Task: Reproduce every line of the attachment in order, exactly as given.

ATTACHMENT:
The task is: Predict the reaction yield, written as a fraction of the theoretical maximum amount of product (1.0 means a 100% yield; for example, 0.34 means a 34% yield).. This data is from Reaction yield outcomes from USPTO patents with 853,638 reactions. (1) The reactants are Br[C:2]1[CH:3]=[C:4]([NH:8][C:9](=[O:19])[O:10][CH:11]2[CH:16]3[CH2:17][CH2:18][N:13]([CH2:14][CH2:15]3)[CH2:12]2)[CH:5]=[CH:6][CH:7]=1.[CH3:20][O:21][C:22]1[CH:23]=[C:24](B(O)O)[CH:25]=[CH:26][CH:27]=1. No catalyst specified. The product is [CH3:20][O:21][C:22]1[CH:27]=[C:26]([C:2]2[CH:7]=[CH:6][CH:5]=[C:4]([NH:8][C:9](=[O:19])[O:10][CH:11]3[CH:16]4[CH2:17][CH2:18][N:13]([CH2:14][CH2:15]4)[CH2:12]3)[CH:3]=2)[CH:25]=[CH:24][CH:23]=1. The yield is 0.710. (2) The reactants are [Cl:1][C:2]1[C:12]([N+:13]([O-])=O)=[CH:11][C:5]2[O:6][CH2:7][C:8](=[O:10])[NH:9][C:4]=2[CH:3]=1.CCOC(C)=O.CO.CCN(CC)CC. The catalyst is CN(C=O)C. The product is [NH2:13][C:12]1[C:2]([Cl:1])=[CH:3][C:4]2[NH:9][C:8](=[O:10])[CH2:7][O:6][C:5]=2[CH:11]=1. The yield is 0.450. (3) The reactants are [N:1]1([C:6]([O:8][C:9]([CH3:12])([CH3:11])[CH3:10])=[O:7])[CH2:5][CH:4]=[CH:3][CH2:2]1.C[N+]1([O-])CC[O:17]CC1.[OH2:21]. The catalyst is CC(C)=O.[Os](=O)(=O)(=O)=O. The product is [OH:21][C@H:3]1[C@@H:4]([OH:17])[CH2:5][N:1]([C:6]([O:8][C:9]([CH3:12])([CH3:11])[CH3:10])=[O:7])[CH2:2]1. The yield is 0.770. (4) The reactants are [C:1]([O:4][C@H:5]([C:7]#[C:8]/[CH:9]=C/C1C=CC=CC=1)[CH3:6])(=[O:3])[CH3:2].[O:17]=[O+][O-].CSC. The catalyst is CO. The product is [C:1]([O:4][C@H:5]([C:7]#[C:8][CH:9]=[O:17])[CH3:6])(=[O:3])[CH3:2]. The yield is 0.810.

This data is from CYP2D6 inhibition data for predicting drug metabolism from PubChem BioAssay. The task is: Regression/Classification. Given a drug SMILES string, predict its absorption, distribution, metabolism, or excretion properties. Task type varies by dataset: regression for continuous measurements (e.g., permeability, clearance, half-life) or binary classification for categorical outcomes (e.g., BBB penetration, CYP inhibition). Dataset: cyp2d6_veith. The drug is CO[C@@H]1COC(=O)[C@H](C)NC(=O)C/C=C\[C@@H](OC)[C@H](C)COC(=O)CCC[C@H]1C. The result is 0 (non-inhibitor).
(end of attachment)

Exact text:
The task is: Predict the reaction yield, written as a fraction of the theoretical maximum amount of product (1.0 means a 100% yield; for example, 0.34 means a 34% yield).. This data is from Reaction yield outcomes from USPTO patents with 853,638 reactions. (1) The reactants are Br[C:2]1[CH:3]=[C:4]([NH:8][C:9](=[O:19])[O:10][CH:11]2[CH:16]3[CH2:17][CH2:18][N:13]([CH2:14][CH2:15]3)[CH2:12]2)[CH:5]=[CH:6][CH:7]=1.[CH3:20][O:21][C:22]1[CH:23]=[C:24](B(O)O)[CH:25]=[CH:26][CH:27]=1. No catalyst specified. The product is [CH3:20][O:21][C:22]1[CH:27]=[C:26]([C:2]2[CH:7]=[CH:6][CH:5]=[C:4]([NH:8][C:9](=[O:19])[O:10][CH:11]3[CH:16]4[CH2:17][CH2:18][N:13]([CH2:14][CH2:15]4)[CH2:12]3)[CH:3]=2)[CH:25]=[CH:24][CH:23]=1. The yield is 0.710. (2) The reactants are [Cl:1][C:2]1[C:12]([N+:13]([O-])=O)=[CH:11][C:5]2[O:6][CH2:7][C:8](=[O:10])[NH:9][C:4]=2[CH:3]=1.CCOC(C)=O.CO.CCN(CC)CC. The catalyst is CN(C=O)C. The product is [NH2:13][C:12]1[C:2]([Cl:1])=[CH:3][C:4]2[NH:9][C:8](=[O:10])[CH2:7][O:6][C:5]=2[CH:11]=1. The yield is 0.450. (3) The reactants are [N:1]1([C:6]([O:8][C:9]([CH3:12])([CH3:11])[CH3:10])=[O:7])[CH2:5][CH:4]=[CH:3][CH2:2]1.C[N+]1([O-])CC[O:17]CC1.[OH2:21]. The catalyst is CC(C)=O.[Os](=O)(=O)(=O)=O. The product is [OH:21][C@H:3]1[C@@H:4]([OH:17])[CH2:5][N:1]([C:6]([O:8][C:9]([CH3:12])([CH3:11])[CH3:10])=[O:7])[CH2:2]1. The yield is 0.770. (4) The reactants are [C:1]([O:4][C@H:5]([C:7]#[C:8]/[CH:9]=C/C1C=CC=CC=1)[CH3:6])(=[O:3])[CH3:2].[O:17]=[O+][O-].CSC. The catalyst is CO. The product is [C:1]([O:4][C@H:5]([C:7]#[C:8][CH:9]=[O:17])[CH3:6])(=[O:3])[CH3:2]. The yield is 0.810.

This data is from CYP2D6 inhibition data for predicting drug metabolism from PubChem BioAssay. The task is: Regression/Classification. Given a drug SMILES string, predict its absorption, distribution, metabolism, or excretion properties. Task type varies by dataset: regression for continuous measurements (e.g., permeability, clearance, half-life) or binary classification for categorical outcomes (e.g., BBB penetration, CYP inhibition). Dataset: cyp2d6_veith. The drug is CO[C@@H]1COC(=O)[C@H](C)NC(=O)C/C=C\[C@@H](OC)[C@H](C)COC(=O)CCC[C@H]1C. The result is 0 (non-inhibitor).